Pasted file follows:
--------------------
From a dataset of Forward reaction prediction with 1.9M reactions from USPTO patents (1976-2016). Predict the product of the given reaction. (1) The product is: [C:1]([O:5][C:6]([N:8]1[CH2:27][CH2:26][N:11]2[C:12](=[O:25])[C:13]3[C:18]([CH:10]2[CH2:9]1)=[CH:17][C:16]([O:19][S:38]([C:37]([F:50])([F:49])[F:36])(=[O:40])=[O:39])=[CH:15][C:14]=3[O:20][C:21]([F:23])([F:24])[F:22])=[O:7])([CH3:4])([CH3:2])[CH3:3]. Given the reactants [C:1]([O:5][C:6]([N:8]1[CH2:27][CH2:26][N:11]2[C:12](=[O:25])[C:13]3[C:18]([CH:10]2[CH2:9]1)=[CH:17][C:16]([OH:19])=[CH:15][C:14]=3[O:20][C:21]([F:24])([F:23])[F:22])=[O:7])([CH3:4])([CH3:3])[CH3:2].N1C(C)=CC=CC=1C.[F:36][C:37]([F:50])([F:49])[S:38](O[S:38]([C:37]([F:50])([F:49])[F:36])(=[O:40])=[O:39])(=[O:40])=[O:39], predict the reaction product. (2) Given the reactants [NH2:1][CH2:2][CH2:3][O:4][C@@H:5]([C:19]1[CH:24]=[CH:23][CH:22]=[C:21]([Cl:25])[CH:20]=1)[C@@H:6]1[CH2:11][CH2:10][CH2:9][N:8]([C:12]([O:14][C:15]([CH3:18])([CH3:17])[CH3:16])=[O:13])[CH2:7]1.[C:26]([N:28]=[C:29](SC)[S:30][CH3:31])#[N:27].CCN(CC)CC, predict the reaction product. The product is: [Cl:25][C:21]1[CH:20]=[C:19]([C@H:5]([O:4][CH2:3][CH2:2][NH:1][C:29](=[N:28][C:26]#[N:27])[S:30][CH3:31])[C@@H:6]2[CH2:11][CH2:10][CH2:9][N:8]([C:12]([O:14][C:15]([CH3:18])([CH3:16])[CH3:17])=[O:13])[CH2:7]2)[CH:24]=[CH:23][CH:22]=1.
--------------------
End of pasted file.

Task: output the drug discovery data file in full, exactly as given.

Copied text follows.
From a dataset of Forward reaction prediction with 1.9M reactions from USPTO patents (1976-2016). Predict the product of the given reaction. (1) The product is: [C:1]([O:5][C:6]([N:8]1[CH2:27][CH2:26][N:11]2[C:12](=[O:25])[C:13]3[C:18]([CH:10]2[CH2:9]1)=[CH:17][C:16]([O:19][S:38]([C:37]([F:50])([F:49])[F:36])(=[O:40])=[O:39])=[CH:15][C:14]=3[O:20][C:21]([F:23])([F:24])[F:22])=[O:7])([CH3:4])([CH3:2])[CH3:3]. Given the reactants [C:1]([O:5][C:6]([N:8]1[CH2:27][CH2:26][N:11]2[C:12](=[O:25])[C:13]3[C:18]([CH:10]2[CH2:9]1)=[CH:17][C:16]([OH:19])=[CH:15][C:14]=3[O:20][C:21]([F:24])([F:23])[F:22])=[O:7])([CH3:4])([CH3:3])[CH3:2].N1C(C)=CC=CC=1C.[F:36][C:37]([F:50])([F:49])[S:38](O[S:38]([C:37]([F:50])([F:49])[F:36])(=[O:40])=[O:39])(=[O:40])=[O:39], predict the reaction product. (2) Given the reactants [NH2:1][CH2:2][CH2:3][O:4][C@@H:5]([C:19]1[CH:24]=[CH:23][CH:22]=[C:21]([Cl:25])[CH:20]=1)[C@@H:6]1[CH2:11][CH2:10][CH2:9][N:8]([C:12]([O:14][C:15]([CH3:18])([CH3:17])[CH3:16])=[O:13])[CH2:7]1.[C:26]([N:28]=[C:29](SC)[S:30][CH3:31])#[N:27].CCN(CC)CC, predict the reaction product. The product is: [Cl:25][C:21]1[CH:20]=[C:19]([C@H:5]([O:4][CH2:3][CH2:2][NH:1][C:29](=[N:28][C:26]#[N:27])[S:30][CH3:31])[C@@H:6]2[CH2:11][CH2:10][CH2:9][N:8]([C:12]([O:14][C:15]([CH3:18])([CH3:16])[CH3:17])=[O:13])[CH2:7]2)[CH:24]=[CH:23][CH:22]=1.